Aska starts flight testing A5 flying car


California-based Aska is flight testing its flying car and progressing with FAA Type Certification.

The company received a Certificate of Authorization (COA) and Special Airworthiness Certification from the FAA for its prototype of the four-seater A5 at the start of the year. It has also been conducting on-street driving tests this year after a successful ground testing program last year.

The Aska A5 is around the size of an SUV and is billed by the company as a “drive & fly eVTOL” that can travel by road and air. The hybrid electric vehicle is fueled by gasoline, features six motors for flight and has a range of 250 miles (400km).

The A5 is designed to takeoff both vertically and horizontally so it can be used at the maximum number of airports possible.

Guy Kaplinsky, CEO and co-founder of Aska said, “We have achieved a series of technological milestones in the first quarter of 2023: debuting the first full-scale working prototype of the ASKA A5 in January, successfully performing field and driving tests, and obtaining the COA and Special Airworthiness Certification for our pre-production prototype.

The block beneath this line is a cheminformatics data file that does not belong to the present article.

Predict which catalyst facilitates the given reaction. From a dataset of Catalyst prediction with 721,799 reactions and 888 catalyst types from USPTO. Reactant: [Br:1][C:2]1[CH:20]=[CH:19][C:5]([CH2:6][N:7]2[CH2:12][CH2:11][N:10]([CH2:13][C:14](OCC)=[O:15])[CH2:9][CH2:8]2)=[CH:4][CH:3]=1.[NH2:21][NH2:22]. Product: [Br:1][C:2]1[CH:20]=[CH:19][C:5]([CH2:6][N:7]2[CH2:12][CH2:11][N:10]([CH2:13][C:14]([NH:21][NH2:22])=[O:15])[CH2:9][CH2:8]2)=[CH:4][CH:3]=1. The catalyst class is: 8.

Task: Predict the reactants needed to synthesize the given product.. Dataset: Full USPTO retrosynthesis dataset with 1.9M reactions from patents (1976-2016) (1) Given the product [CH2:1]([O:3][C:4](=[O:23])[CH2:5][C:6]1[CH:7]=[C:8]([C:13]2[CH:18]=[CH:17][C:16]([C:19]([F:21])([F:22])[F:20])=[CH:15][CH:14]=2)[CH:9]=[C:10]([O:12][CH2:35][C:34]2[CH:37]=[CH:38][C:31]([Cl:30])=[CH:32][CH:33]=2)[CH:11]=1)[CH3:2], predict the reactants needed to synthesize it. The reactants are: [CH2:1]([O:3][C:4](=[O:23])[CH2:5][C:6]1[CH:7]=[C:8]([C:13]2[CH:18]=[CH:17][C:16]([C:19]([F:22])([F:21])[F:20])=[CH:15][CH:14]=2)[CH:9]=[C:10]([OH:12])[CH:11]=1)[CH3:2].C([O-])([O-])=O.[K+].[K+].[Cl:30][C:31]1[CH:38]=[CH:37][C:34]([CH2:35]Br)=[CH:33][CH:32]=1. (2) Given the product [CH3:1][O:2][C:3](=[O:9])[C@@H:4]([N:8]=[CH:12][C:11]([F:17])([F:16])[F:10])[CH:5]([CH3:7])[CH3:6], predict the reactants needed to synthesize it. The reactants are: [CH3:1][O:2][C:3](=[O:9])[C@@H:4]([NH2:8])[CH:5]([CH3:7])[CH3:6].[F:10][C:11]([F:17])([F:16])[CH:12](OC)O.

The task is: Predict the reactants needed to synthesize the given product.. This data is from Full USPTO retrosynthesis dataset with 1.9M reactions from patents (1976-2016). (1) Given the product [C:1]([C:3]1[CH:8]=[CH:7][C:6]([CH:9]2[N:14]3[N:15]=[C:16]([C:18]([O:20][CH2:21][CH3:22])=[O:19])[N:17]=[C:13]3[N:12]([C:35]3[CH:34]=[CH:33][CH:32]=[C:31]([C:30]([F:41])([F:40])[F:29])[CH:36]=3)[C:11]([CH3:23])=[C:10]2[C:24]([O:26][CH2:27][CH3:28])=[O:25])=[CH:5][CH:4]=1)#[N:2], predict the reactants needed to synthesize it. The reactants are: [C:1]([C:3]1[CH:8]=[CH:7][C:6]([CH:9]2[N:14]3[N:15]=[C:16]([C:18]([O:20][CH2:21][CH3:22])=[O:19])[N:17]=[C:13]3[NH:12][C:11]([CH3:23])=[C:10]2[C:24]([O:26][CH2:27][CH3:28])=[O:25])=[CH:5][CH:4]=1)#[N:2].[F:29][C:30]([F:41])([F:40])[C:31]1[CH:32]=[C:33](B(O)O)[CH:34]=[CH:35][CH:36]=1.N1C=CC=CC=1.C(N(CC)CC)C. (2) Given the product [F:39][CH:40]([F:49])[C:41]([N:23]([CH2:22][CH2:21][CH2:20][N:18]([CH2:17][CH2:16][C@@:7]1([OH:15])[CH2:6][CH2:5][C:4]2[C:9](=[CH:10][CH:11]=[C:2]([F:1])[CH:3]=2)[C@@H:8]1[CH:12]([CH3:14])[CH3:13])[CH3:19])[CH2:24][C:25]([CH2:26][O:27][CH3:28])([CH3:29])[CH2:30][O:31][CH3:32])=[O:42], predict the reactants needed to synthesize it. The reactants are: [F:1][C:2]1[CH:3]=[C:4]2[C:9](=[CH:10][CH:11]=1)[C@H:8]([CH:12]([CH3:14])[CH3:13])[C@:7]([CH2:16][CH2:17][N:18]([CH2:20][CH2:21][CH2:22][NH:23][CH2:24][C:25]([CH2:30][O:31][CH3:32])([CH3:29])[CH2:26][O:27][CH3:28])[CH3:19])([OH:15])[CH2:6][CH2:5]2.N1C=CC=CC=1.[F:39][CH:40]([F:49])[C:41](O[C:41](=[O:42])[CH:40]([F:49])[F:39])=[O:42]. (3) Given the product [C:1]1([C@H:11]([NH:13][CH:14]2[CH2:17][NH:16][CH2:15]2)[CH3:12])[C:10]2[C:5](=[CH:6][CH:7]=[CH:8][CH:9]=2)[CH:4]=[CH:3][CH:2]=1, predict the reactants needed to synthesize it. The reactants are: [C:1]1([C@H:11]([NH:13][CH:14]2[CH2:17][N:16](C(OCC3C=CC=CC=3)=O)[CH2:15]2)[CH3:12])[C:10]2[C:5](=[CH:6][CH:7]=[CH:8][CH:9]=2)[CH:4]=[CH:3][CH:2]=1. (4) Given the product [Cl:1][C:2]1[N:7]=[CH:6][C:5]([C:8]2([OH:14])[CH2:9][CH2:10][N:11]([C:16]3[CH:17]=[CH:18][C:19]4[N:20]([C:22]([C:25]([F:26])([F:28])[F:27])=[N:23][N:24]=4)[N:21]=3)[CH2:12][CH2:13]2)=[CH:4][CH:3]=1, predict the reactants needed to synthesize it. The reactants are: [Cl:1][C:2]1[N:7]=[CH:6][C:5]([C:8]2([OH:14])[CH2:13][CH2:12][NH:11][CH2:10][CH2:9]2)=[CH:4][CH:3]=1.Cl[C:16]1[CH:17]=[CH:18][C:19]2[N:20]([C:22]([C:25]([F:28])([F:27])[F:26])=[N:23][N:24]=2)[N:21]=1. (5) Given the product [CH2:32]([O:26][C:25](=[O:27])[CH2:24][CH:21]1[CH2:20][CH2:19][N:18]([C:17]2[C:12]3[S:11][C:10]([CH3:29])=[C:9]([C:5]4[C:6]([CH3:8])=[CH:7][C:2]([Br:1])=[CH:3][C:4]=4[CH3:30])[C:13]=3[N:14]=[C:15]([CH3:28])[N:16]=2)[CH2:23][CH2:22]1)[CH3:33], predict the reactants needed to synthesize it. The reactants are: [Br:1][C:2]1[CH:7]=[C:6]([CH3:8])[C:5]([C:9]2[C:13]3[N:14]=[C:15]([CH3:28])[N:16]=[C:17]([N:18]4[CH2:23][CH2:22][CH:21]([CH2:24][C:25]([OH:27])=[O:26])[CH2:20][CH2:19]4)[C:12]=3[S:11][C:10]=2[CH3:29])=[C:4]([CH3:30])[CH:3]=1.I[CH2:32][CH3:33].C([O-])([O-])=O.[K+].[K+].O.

“The data we are harvesting from flight testing is enabling us to make progress towards our type certification. We already completed the initial phase and are progressing towards our next milestone, G1 status.”

According to Aska, the A5 is the world’s first flying car to start the type certification process with the FAA. This Special Airworthiness Certificate signals that ASKA A5 has successfully met all FAA safety requirements.

G-1 is a critical milestone in the FAA cross-validation process, establishing airworthiness and environmental requirements necessary to achieve FAA Type Certification Validation.

Maki Kaplinsky, cofounder/chair and chief operating officer at Aska said,  “The airworthiness certification validates our efforts to develop a drive and fly eVTOL with an emphasis on safety. “One of the significant advantages of a roadworthy eVTOL, like the A5 is that it does not require the modification or electrification of existing airports since it can maximize the use of today’s infrastructure, such as the many charging stations located around us.”

Aska said it has US$50 million of pre-orders for the A5.

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